Birth Certificate UK
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On a birth certificate issued in England and Wales it states: 'Warning: a certificate is not evidence of identity'. Also printed on the back on modern 'portrait' certificate are the following notes:
Note (1) Births and Deaths.
This certificate is issued in pursuance of the Births and Deaths Registration Act 1953. section 34 provides that any certified copy of an entry purporting to be sealed or stamped with the seal of the General Register Office shall be received as evidence of the birth or death to which it relates without any further or other proof of the entry, and no certified copy purporting to have been given in the said Office shall be of any force or effect unless it is sealed or stamped as aforesaid.
Note (2) Births.
A name given to a child (whether in baptism or otherwise) before the expiration of twelve months from the date of registration of its birth, may be inserted in Space 17 of the entry in the birth register under the procedure provided by Section 13 of the Biths and Deaths Registration Act 1953. If the parents or guardians wish to avail themselves of this facilitiy at any time, they must deliver a certificate of baptism or of naming to the registrar or superintendent registrar having the custody of the register in which the birth was delivered. This certificate must be in the prescibed form and can be obtained on application to any registrar.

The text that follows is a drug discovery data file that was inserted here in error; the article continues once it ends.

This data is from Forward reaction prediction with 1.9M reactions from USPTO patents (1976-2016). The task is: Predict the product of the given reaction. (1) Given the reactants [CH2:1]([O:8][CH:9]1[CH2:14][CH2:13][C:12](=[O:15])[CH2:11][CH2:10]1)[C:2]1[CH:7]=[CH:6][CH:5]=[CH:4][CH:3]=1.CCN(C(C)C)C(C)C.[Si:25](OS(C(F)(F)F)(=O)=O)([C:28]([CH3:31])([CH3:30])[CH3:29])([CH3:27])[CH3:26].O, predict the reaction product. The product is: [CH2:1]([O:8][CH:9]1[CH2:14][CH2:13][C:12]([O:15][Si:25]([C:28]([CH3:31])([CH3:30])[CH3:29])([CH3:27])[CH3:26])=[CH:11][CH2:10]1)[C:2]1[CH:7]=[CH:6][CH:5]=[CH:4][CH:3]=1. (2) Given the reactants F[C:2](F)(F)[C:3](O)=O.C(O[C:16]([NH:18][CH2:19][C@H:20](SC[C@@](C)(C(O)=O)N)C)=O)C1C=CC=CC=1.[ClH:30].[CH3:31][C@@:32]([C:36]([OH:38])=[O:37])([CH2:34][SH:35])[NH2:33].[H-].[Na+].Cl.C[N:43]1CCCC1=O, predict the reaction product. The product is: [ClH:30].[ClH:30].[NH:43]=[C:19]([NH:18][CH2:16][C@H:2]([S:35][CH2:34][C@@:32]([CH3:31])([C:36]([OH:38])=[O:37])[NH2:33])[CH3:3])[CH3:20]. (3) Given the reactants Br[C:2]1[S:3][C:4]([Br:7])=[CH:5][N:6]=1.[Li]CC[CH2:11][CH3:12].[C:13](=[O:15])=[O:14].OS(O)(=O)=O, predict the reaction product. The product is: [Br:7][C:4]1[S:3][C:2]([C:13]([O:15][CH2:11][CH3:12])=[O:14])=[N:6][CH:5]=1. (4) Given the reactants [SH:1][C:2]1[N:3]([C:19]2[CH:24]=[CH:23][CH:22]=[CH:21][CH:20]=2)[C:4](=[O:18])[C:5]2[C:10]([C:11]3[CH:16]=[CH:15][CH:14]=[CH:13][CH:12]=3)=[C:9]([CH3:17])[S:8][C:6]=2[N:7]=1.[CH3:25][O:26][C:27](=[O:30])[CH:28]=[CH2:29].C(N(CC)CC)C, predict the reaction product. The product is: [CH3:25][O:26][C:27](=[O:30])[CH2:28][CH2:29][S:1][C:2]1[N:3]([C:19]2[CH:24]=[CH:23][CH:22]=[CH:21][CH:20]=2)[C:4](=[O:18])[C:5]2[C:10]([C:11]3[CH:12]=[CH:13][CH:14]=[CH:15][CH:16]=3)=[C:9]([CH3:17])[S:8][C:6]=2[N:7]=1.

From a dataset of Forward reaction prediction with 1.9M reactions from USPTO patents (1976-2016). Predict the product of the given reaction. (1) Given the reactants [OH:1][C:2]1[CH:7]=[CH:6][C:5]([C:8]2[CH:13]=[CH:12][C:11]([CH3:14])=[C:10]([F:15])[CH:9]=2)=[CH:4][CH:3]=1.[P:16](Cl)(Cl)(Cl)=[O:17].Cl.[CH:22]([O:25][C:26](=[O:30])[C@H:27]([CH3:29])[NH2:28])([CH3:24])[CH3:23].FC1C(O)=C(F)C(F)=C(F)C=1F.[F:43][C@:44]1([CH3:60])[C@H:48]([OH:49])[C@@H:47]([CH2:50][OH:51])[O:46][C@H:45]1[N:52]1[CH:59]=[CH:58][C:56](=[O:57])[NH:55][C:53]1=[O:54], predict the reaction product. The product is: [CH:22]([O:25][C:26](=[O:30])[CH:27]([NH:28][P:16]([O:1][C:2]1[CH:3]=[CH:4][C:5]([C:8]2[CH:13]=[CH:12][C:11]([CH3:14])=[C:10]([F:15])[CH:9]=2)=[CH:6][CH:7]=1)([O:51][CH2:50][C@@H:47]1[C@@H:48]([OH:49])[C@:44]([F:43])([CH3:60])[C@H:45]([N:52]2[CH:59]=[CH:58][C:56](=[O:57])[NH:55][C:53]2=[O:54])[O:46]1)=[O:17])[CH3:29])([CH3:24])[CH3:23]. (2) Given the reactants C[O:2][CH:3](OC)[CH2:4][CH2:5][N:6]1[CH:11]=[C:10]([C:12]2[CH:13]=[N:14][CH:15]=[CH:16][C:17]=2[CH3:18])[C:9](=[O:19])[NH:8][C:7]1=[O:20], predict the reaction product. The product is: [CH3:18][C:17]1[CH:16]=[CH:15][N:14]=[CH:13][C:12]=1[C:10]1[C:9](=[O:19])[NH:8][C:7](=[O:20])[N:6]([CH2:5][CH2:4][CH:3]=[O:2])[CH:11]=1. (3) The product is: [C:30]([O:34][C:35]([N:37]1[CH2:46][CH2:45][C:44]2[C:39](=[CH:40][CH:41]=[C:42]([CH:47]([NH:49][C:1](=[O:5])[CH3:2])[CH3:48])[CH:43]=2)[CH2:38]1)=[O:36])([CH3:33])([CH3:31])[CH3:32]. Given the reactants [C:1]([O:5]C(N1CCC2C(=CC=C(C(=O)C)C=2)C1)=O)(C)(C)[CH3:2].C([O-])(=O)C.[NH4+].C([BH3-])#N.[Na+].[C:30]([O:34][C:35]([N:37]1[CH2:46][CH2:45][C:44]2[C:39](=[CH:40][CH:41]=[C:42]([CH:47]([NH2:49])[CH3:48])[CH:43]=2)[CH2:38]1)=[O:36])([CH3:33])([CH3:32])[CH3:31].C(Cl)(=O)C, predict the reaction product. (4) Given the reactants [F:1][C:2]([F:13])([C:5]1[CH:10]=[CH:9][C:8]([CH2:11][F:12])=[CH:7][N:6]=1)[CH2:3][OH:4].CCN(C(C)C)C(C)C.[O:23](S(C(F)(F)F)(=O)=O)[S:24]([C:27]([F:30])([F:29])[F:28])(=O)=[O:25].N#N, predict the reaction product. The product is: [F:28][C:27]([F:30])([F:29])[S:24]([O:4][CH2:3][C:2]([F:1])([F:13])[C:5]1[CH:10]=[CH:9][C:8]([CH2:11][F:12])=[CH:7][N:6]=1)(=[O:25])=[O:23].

An identity theft concern comes from the 'Day of the Jackal' passport fraud, where someone was able to obtain official identity documentation by pretending to be some British who had passed away many years ago. In the book, the 'Jackal' chooses from a graveyard a baby boy who, if alive now, would be the same age as the assassin.
Having then obtained the full British birth certificate of the dead boy, from the Central Registry of Births, Marriages and Deaths, he then successfully applies for a passport. Some concerns remain that this situation still exists, but the current government has stated that only '0.03% of all issues are fraudulent'.